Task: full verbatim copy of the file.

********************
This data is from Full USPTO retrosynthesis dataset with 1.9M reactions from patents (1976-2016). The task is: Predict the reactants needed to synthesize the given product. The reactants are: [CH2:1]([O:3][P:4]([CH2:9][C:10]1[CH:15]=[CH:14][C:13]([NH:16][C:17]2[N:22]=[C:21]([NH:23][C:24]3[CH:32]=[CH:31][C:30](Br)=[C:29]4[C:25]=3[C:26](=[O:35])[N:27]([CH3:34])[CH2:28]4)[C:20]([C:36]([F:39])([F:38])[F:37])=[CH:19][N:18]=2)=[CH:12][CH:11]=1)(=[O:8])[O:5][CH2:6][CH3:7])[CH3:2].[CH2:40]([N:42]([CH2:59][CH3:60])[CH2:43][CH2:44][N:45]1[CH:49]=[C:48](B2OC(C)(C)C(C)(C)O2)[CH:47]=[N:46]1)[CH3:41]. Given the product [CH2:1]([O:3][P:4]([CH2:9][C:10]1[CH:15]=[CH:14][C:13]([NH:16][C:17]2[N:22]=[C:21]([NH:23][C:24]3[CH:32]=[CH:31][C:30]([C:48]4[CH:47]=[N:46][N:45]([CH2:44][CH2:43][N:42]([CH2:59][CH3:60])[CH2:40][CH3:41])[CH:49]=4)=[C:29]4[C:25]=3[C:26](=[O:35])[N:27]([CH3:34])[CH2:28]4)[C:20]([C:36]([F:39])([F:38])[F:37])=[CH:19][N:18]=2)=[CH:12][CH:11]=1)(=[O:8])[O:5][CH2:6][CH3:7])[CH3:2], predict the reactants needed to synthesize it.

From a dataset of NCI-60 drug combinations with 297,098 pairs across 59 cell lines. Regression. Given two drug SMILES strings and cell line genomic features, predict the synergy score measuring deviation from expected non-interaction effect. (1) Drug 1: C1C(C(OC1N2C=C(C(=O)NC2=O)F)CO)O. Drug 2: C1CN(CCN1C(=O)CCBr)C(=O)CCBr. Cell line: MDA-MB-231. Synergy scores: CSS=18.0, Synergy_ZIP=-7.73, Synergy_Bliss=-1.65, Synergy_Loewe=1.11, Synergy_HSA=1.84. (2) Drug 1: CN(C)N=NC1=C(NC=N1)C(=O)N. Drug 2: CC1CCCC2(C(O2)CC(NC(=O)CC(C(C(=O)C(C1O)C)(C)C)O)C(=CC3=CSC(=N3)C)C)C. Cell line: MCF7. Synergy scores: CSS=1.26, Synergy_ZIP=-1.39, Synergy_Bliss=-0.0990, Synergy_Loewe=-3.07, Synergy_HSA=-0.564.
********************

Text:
This data is from Full USPTO retrosynthesis dataset with 1.9M reactions from patents (1976-2016). The task is: Predict the reactants needed to synthesize the given product. The reactants are: [CH2:1]([O:3][P:4]([CH2:9][C:10]1[CH:15]=[CH:14][C:13]([NH:16][C:17]2[N:22]=[C:21]([NH:23][C:24]3[CH:32]=[CH:31][C:30](Br)=[C:29]4[C:25]=3[C:26](=[O:35])[N:27]([CH3:34])[CH2:28]4)[C:20]([C:36]([F:39])([F:38])[F:37])=[CH:19][N:18]=2)=[CH:12][CH:11]=1)(=[O:8])[O:5][CH2:6][CH3:7])[CH3:2].[CH2:40]([N:42]([CH2:59][CH3:60])[CH2:43][CH2:44][N:45]1[CH:49]=[C:48](B2OC(C)(C)C(C)(C)O2)[CH:47]=[N:46]1)[CH3:41]. Given the product [CH2:1]([O:3][P:4]([CH2:9][C:10]1[CH:15]=[CH:14][C:13]([NH:16][C:17]2[N:22]=[C:21]([NH:23][C:24]3[CH:32]=[CH:31][C:30]([C:48]4[CH:47]=[N:46][N:45]([CH2:44][CH2:43][N:42]([CH2:59][CH3:60])[CH2:40][CH3:41])[CH:49]=4)=[C:29]4[C:25]=3[C:26](=[O:35])[N:27]([CH3:34])[CH2:28]4)[C:20]([C:36]([F:39])([F:38])[F:37])=[CH:19][N:18]=2)=[CH:12][CH:11]=1)(=[O:8])[O:5][CH2:6][CH3:7])[CH3:2], predict the reactants needed to synthesize it.

From a dataset of NCI-60 drug combinations with 297,098 pairs across 59 cell lines. Regression. Given two drug SMILES strings and cell line genomic features, predict the synergy score measuring deviation from expected non-interaction effect. (1) Drug 1: C1C(C(OC1N2C=C(C(=O)NC2=O)F)CO)O. Drug 2: C1CN(CCN1C(=O)CCBr)C(=O)CCBr. Cell line: MDA-MB-231. Synergy scores: CSS=18.0, Synergy_ZIP=-7.73, Synergy_Bliss=-1.65, Synergy_Loewe=1.11, Synergy_HSA=1.84. (2) Drug 1: CN(C)N=NC1=C(NC=N1)C(=O)N. Drug 2: CC1CCCC2(C(O2)CC(NC(=O)CC(C(C(=O)C(C1O)C)(C)C)O)C(=CC3=CSC(=N3)C)C)C. Cell line: MCF7. Synergy scores: CSS=1.26, Synergy_ZIP=-1.39, Synergy_Bliss=-0.0990, Synergy_Loewe=-3.07, Synergy_HSA=-0.564.